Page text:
Sudanese Prime Minister Abdalla Hamdok, members of the Transitional Sovereignty Council's civilian component and several other ministers have been placed under house arrest by joint military forces amid reports of a coup, the Ministry of Information and Communications said on Monday.
"Sudanese Prime Minister Abdalla Hamdok, in a message from his house arrest, asks Sudanese to hold on to peace and occupy streets to defend their revolution," the Ministry said on its Facebook account.
"Internet service cut off mobile phone networks, and bridges closed by military forces," it said.
"The joint military forces storm the radio and television headquarters in Omdurman, and detain a number of employees."
The country's military is yet to officially comment on the development and the Prime Minister's current location remains unknown.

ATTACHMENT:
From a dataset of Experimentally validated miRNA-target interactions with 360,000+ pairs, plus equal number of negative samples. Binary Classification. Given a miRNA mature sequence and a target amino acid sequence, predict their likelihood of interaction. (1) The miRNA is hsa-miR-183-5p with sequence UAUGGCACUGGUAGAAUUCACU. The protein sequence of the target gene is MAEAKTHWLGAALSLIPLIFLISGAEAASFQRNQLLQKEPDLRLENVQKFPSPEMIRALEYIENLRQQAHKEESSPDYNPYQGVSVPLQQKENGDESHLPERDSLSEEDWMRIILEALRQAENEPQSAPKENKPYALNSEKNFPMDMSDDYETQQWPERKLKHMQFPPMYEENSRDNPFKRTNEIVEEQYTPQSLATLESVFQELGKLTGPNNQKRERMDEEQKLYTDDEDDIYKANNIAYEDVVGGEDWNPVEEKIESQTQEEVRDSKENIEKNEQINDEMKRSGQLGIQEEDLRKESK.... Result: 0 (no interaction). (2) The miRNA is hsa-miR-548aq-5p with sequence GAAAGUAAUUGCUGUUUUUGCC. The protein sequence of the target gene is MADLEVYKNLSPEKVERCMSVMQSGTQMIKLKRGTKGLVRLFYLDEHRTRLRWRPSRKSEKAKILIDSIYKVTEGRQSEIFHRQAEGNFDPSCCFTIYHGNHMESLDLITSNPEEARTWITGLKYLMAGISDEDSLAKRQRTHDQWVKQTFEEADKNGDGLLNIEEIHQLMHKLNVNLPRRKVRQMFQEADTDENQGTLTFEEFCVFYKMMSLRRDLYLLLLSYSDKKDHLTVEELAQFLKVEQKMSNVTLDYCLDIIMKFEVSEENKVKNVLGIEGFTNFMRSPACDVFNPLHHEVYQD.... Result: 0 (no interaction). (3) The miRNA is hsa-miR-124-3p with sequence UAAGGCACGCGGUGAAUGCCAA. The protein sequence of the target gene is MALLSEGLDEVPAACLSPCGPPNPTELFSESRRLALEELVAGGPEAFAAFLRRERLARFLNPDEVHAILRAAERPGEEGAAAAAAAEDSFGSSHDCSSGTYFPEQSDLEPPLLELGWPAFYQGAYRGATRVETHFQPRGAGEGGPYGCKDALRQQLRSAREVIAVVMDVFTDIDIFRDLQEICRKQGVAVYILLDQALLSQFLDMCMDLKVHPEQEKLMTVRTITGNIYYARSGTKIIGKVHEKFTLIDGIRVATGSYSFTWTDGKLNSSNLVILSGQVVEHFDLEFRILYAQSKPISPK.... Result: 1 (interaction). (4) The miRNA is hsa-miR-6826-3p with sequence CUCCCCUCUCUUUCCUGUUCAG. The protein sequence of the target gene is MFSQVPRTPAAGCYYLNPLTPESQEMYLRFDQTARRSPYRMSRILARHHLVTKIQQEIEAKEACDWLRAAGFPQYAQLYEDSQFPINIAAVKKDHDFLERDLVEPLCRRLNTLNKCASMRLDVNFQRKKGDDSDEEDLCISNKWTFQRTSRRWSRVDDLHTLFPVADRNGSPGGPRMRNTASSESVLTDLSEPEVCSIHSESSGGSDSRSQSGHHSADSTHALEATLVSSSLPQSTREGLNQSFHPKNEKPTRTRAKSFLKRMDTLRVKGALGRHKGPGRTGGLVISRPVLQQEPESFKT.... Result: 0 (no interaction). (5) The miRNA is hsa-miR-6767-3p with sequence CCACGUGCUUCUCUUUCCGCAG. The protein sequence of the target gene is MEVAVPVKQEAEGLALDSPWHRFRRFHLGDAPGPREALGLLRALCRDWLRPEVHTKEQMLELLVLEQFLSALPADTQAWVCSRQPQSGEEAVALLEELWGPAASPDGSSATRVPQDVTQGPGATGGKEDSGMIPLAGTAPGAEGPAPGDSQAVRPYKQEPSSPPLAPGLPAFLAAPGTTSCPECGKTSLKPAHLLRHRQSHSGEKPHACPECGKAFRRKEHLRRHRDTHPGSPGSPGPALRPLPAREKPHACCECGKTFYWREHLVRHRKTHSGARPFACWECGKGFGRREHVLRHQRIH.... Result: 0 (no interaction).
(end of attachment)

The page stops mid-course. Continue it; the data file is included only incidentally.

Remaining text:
According to witnesses, internet services have been suspended in Khartoum and army and paramilitary troops were deployed across the capital city, the BBC reported.
The report added that the airport has been shut.
Since October 16, a group defecting from the Forces of Freedom and Change Alliance (FFC) has staged an open sit-in in front of the presidential palace, demanding the dissolution of the government.
The FFC, which represents the civilian component in the ruling coalition, rejects the dissolution of the government and accuses the defectors of attempting to jeopardise the democratic transition and support the military to turn against the revolution.
Since the announcement of foiling a coup attempt on September 21, the differences between the military and civilian partners in Sudan's transitional government have continued to escalate.
Sudan is ruled by a 39-month transitional period under a transitional government of military and civilian elements, established after the ouster of former President Omar al-Bashir in April 2019.
Monday's development has been condemned by the US, UN, European Union and the Arab League.